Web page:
Daimler Truck AG and Volvo Group have joined forces to produce hydrogen fuel cells for heavy vehicles, and they’re calling on European policymakers to help establish a network of 1,000 hydrogen fueling stations by 2030.
The OEMs’ joint venture known as cellcentric, first announced last year, is now officially operating and plans to begin series production of fuel cell systems by 2025. Customer equipment trials are scheduled to come within three years.
While battery-electric vehicles are well-suited for shorter distances and lower payloads, fuel cell electric trucks are a better option for longer distances and heavier weights, said Martin Lundstedt, president and CEO of Volvo Group, during an online press event on Thursday.
The one thing battery-electric and fuel-cell-electric vehicles share in common is that both technologies slash emissions including carbon dioxide, NOx and particulate matter.
“We don’t have any revolutionary breakthrough on battery technology,” added Martin Daum, chairman of the board of management of Daimler Truck AG and member of the board of management of Daimler AG. “Ultimately, the price of the fuel cell will be lower than today’s battery packs or even tomorrow’s battery packs.”
There is also a “clear roadmap” for hydrogen to reach cost parity with diesel, Lundstedt said, referring to pricing in Europe that would be around 3-4 Euros per kilogram.
Cellcentric has committed to developing fuel cell technology including a twin system that offers 300-kW of continuous power for longhaul applications.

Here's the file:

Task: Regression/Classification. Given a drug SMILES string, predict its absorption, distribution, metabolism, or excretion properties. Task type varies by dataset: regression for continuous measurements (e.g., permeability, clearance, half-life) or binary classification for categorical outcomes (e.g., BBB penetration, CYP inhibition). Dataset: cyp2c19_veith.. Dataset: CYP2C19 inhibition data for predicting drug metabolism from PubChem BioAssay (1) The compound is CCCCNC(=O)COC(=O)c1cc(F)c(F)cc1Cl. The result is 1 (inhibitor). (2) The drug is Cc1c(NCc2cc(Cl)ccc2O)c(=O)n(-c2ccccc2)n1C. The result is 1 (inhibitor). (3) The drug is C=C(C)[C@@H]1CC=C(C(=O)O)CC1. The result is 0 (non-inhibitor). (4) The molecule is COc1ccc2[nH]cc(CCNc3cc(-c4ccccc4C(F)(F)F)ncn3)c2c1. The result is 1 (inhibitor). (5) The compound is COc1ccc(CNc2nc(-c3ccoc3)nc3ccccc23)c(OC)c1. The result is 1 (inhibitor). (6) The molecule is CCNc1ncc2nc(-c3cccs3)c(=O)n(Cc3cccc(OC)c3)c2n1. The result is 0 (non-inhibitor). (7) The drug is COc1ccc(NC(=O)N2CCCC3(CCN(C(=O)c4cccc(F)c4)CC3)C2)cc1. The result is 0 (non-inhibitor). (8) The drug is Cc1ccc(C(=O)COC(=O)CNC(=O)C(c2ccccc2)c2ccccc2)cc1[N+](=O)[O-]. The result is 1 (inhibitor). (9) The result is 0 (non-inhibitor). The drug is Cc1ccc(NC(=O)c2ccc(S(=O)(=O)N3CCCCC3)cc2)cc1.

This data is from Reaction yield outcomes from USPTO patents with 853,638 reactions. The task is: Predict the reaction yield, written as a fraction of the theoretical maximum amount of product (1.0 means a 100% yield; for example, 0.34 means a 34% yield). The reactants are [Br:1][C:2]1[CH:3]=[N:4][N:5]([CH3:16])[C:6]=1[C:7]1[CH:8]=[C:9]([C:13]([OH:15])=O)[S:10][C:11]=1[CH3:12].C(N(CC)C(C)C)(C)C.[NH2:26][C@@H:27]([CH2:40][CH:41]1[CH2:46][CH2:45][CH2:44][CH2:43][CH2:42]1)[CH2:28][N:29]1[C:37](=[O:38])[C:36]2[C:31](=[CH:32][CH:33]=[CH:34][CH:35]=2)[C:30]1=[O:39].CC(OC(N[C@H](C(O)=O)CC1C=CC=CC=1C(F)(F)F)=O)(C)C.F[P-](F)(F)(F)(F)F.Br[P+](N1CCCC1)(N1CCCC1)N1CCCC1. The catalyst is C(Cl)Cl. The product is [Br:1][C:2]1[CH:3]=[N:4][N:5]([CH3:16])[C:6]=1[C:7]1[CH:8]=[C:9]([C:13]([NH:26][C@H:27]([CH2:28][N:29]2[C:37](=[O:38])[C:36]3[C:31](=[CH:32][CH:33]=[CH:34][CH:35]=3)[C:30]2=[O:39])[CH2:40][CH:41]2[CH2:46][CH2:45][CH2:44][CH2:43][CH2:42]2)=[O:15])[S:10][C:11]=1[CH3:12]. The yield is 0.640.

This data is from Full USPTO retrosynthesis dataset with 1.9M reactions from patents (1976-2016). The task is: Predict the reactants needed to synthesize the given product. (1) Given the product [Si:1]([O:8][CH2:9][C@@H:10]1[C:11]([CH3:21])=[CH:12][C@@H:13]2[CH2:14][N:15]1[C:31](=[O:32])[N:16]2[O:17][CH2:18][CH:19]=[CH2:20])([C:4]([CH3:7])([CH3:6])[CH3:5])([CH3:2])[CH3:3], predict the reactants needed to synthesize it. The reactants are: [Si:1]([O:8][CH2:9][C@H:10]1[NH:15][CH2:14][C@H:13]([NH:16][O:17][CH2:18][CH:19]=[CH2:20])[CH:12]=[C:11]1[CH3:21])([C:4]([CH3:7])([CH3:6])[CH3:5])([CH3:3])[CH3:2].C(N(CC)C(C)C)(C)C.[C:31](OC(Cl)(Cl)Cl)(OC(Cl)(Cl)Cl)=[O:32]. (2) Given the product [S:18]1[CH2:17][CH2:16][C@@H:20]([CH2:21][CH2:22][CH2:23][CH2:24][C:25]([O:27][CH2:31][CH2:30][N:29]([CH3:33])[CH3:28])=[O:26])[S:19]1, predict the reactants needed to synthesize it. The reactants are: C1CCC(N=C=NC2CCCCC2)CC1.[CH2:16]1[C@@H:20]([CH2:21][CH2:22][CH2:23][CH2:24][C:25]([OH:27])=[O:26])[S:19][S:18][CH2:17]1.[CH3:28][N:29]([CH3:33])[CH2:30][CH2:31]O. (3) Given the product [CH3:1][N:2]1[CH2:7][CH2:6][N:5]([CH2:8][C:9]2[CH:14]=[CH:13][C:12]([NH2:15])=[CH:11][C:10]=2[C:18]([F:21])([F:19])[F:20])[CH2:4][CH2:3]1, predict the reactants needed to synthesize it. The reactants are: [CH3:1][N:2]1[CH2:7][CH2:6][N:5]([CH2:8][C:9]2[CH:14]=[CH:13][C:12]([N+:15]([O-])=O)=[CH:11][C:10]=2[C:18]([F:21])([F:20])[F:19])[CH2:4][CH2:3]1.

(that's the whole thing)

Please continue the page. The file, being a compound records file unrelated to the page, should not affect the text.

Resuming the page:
Both companies expect to be selling fuel-cell-electric vehicles before 2027.
Canadian connection, European roots
Cellcentric has a Canadian connection, with a team in Burnaby, B.C. as well as Nabern and Stuttgart, Germany.
But much of the work is undeniably driven my emissions-reducing targets in Europe. Regulators there are looking to be carbon-neutral by 2050, when GHG emissions will be about 90% of the levels recorded in 1990. Transportation accounts for ¼ of the emissions, and 70% of those totals come from road transport.
“Clean hydrogen can help change, particularly for long distance, road haulage,” said Adina Valean, European commissioner for transport. “We need our European transportation infrastructure to be ready.”
Pascal Canfin, chairman of the European Parliament’s environment committee, referred to it as a “generational” journey.
“We are going to move 2.5 times faster in the new decade, 2020-2030, than we did in the last decade,” he said. “It’s obvious that it’s not the same world anymore, and hydrogen is a key element of that.”
The interest in greener vehicles is also increasingly global.
“Up until one week ago, the European Union had one of the world’s most ambitious climate plan,” said Johan Rockstrom, director of the Potsdam Institute for Climate Change Research. That changed with a net-zero target the US Biden administration has set for 2050. “The U.S. is slightly more ambitious than the European Union.”